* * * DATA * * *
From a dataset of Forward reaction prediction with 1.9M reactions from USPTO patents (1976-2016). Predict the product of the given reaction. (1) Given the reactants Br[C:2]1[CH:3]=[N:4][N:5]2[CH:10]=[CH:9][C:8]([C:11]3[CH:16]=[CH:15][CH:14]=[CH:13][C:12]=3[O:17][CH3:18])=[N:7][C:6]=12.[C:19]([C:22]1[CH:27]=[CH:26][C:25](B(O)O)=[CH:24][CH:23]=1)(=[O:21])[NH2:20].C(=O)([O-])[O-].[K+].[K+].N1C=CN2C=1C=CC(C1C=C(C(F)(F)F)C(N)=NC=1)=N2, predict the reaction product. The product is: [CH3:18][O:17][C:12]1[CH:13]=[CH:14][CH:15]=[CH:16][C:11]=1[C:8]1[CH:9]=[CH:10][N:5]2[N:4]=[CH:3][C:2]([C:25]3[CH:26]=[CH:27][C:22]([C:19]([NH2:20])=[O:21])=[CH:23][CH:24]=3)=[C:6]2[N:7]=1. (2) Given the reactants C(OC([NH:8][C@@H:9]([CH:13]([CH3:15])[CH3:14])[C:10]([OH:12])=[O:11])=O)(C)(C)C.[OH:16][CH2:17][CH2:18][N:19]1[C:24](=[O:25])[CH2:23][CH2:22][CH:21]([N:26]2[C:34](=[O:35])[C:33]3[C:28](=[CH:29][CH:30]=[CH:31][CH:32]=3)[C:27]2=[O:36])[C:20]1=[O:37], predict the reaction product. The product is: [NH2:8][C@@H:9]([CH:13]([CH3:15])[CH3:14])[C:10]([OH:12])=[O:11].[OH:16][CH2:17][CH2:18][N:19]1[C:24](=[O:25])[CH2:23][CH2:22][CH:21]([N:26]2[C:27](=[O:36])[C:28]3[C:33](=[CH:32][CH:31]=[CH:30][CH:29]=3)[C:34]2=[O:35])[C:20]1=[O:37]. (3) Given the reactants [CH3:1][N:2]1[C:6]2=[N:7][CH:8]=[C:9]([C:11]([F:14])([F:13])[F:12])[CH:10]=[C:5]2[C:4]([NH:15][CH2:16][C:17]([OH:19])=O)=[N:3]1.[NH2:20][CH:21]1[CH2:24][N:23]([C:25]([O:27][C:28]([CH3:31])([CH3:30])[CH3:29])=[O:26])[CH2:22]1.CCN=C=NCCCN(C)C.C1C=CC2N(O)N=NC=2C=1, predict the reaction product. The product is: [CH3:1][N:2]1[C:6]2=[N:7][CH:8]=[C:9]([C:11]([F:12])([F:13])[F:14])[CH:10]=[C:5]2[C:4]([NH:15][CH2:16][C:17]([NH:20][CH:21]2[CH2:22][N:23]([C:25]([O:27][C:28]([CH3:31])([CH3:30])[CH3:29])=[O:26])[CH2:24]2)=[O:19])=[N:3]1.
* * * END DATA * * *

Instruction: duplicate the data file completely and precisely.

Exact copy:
From a dataset of Forward reaction prediction with 1.9M reactions from USPTO patents (1976-2016). Predict the product of the given reaction. (1) Given the reactants Br[C:2]1[CH:3]=[N:4][N:5]2[CH:10]=[CH:9][C:8]([C:11]3[CH:16]=[CH:15][CH:14]=[CH:13][C:12]=3[O:17][CH3:18])=[N:7][C:6]=12.[C:19]([C:22]1[CH:27]=[CH:26][C:25](B(O)O)=[CH:24][CH:23]=1)(=[O:21])[NH2:20].C(=O)([O-])[O-].[K+].[K+].N1C=CN2C=1C=CC(C1C=C(C(F)(F)F)C(N)=NC=1)=N2, predict the reaction product. The product is: [CH3:18][O:17][C:12]1[CH:13]=[CH:14][CH:15]=[CH:16][C:11]=1[C:8]1[CH:9]=[CH:10][N:5]2[N:4]=[CH:3][C:2]([C:25]3[CH:26]=[CH:27][C:22]([C:19]([NH2:20])=[O:21])=[CH:23][CH:24]=3)=[C:6]2[N:7]=1. (2) Given the reactants C(OC([NH:8][C@@H:9]([CH:13]([CH3:15])[CH3:14])[C:10]([OH:12])=[O:11])=O)(C)(C)C.[OH:16][CH2:17][CH2:18][N:19]1[C:24](=[O:25])[CH2:23][CH2:22][CH:21]([N:26]2[C:34](=[O:35])[C:33]3[C:28](=[CH:29][CH:30]=[CH:31][CH:32]=3)[C:27]2=[O:36])[C:20]1=[O:37], predict the reaction product. The product is: [NH2:8][C@@H:9]([CH:13]([CH3:15])[CH3:14])[C:10]([OH:12])=[O:11].[OH:16][CH2:17][CH2:18][N:19]1[C:24](=[O:25])[CH2:23][CH2:22][CH:21]([N:26]2[C:27](=[O:36])[C:28]3[C:33](=[CH:32][CH:31]=[CH:30][CH:29]=3)[C:34]2=[O:35])[C:20]1=[O:37]. (3) Given the reactants [CH3:1][N:2]1[C:6]2=[N:7][CH:8]=[C:9]([C:11]([F:14])([F:13])[F:12])[CH:10]=[C:5]2[C:4]([NH:15][CH2:16][C:17]([OH:19])=O)=[N:3]1.[NH2:20][CH:21]1[CH2:24][N:23]([C:25]([O:27][C:28]([CH3:31])([CH3:30])[CH3:29])=[O:26])[CH2:22]1.CCN=C=NCCCN(C)C.C1C=CC2N(O)N=NC=2C=1, predict the reaction product. The product is: [CH3:1][N:2]1[C:6]2=[N:7][CH:8]=[C:9]([C:11]([F:12])([F:13])[F:14])[CH:10]=[C:5]2[C:4]([NH:15][CH2:16][C:17]([NH:20][CH:21]2[CH2:22][N:23]([C:25]([O:27][C:28]([CH3:31])([CH3:30])[CH3:29])=[O:26])[CH2:24]2)=[O:19])=[N:3]1.